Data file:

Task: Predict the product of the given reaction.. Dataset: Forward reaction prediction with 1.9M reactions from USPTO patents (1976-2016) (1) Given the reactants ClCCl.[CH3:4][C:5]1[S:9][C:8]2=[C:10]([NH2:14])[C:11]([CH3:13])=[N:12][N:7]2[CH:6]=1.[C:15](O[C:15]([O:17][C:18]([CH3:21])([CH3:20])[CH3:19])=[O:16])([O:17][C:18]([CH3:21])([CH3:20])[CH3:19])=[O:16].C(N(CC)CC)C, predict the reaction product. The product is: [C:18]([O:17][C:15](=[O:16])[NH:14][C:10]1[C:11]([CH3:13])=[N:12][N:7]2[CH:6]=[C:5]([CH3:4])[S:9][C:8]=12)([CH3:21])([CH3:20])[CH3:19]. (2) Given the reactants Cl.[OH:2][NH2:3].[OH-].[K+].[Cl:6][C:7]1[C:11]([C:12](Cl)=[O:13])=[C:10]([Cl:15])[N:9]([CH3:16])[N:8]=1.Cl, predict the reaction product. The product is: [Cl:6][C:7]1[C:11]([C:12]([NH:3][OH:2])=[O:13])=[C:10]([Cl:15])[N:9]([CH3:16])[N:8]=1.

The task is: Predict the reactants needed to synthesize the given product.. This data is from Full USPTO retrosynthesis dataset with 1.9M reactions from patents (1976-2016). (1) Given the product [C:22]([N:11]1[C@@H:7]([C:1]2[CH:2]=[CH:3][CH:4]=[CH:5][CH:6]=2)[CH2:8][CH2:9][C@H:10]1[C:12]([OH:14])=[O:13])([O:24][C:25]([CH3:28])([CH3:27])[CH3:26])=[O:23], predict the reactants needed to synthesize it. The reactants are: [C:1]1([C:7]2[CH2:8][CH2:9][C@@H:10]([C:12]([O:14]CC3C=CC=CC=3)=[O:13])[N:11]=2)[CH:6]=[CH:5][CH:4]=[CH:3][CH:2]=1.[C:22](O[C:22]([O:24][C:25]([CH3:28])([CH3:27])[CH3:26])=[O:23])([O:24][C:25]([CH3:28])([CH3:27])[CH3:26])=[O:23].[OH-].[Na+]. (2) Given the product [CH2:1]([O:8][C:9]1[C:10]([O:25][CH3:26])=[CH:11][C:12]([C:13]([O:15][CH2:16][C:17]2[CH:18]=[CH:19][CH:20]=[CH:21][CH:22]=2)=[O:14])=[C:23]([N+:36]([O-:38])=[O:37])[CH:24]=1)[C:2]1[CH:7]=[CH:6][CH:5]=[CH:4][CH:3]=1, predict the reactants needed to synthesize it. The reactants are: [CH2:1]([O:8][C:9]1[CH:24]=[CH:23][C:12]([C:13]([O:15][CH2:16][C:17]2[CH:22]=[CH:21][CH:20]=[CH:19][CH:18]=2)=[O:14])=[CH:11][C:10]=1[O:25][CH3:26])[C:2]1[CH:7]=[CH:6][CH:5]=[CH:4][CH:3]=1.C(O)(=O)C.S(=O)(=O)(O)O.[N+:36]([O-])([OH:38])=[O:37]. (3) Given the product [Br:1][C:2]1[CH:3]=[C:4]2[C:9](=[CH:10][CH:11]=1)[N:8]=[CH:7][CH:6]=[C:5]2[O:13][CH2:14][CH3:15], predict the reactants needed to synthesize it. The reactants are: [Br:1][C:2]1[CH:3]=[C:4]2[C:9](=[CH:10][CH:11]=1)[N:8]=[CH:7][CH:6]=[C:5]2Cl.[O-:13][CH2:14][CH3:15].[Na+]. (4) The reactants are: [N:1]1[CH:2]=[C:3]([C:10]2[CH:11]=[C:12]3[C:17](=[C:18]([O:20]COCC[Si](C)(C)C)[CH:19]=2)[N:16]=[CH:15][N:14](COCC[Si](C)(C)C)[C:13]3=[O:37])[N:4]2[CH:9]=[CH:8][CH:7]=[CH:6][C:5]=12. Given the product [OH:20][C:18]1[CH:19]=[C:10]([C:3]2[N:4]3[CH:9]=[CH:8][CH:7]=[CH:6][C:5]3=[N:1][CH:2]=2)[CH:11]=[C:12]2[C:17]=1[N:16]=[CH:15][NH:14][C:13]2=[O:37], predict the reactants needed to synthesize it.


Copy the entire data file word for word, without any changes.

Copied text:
Task: Predict the product of the given reaction.. Dataset: Forward reaction prediction with 1.9M reactions from USPTO patents (1976-2016) (1) Given the reactants ClCCl.[CH3:4][C:5]1[S:9][C:8]2=[C:10]([NH2:14])[C:11]([CH3:13])=[N:12][N:7]2[CH:6]=1.[C:15](O[C:15]([O:17][C:18]([CH3:21])([CH3:20])[CH3:19])=[O:16])([O:17][C:18]([CH3:21])([CH3:20])[CH3:19])=[O:16].C(N(CC)CC)C, predict the reaction product. The product is: [C:18]([O:17][C:15](=[O:16])[NH:14][C:10]1[C:11]([CH3:13])=[N:12][N:7]2[CH:6]=[C:5]([CH3:4])[S:9][C:8]=12)([CH3:21])([CH3:20])[CH3:19]. (2) Given the reactants Cl.[OH:2][NH2:3].[OH-].[K+].[Cl:6][C:7]1[C:11]([C:12](Cl)=[O:13])=[C:10]([Cl:15])[N:9]([CH3:16])[N:8]=1.Cl, predict the reaction product. The product is: [Cl:6][C:7]1[C:11]([C:12]([NH:3][OH:2])=[O:13])=[C:10]([Cl:15])[N:9]([CH3:16])[N:8]=1.

The task is: Predict the reactants needed to synthesize the given product.. This data is from Full USPTO retrosynthesis dataset with 1.9M reactions from patents (1976-2016). (1) Given the product [C:22]([N:11]1[C@@H:7]([C:1]2[CH:2]=[CH:3][CH:4]=[CH:5][CH:6]=2)[CH2:8][CH2:9][C@H:10]1[C:12]([OH:14])=[O:13])([O:24][C:25]([CH3:28])([CH3:27])[CH3:26])=[O:23], predict the reactants needed to synthesize it. The reactants are: [C:1]1([C:7]2[CH2:8][CH2:9][C@@H:10]([C:12]([O:14]CC3C=CC=CC=3)=[O:13])[N:11]=2)[CH:6]=[CH:5][CH:4]=[CH:3][CH:2]=1.[C:22](O[C:22]([O:24][C:25]([CH3:28])([CH3:27])[CH3:26])=[O:23])([O:24][C:25]([CH3:28])([CH3:27])[CH3:26])=[O:23].[OH-].[Na+]. (2) Given the product [CH2:1]([O:8][C:9]1[C:10]([O:25][CH3:26])=[CH:11][C:12]([C:13]([O:15][CH2:16][C:17]2[CH:18]=[CH:19][CH:20]=[CH:21][CH:22]=2)=[O:14])=[C:23]([N+:36]([O-:38])=[O:37])[CH:24]=1)[C:2]1[CH:7]=[CH:6][CH:5]=[CH:4][CH:3]=1, predict the reactants needed to synthesize it. The reactants are: [CH2:1]([O:8][C:9]1[CH:24]=[CH:23][C:12]([C:13]([O:15][CH2:16][C:17]2[CH:22]=[CH:21][CH:20]=[CH:19][CH:18]=2)=[O:14])=[CH:11][C:10]=1[O:25][CH3:26])[C:2]1[CH:7]=[CH:6][CH:5]=[CH:4][CH:3]=1.C(O)(=O)C.S(=O)(=O)(O)O.[N+:36]([O-])([OH:38])=[O:37]. (3) Given the product [Br:1][C:2]1[CH:3]=[C:4]2[C:9](=[CH:10][CH:11]=1)[N:8]=[CH:7][CH:6]=[C:5]2[O:13][CH2:14][CH3:15], predict the reactants needed to synthesize it. The reactants are: [Br:1][C:2]1[CH:3]=[C:4]2[C:9](=[CH:10][CH:11]=1)[N:8]=[CH:7][CH:6]=[C:5]2Cl.[O-:13][CH2:14][CH3:15].[Na+]. (4) The reactants are: [N:1]1[CH:2]=[C:3]([C:10]2[CH:11]=[C:12]3[C:17](=[C:18]([O:20]COCC[Si](C)(C)C)[CH:19]=2)[N:16]=[CH:15][N:14](COCC[Si](C)(C)C)[C:13]3=[O:37])[N:4]2[CH:9]=[CH:8][CH:7]=[CH:6][C:5]=12. Given the product [OH:20][C:18]1[CH:19]=[C:10]([C:3]2[N:4]3[CH:9]=[CH:8][CH:7]=[CH:6][C:5]3=[N:1][CH:2]=2)[CH:11]=[C:12]2[C:17]=1[N:16]=[CH:15][NH:14][C:13]2=[O:37], predict the reactants needed to synthesize it.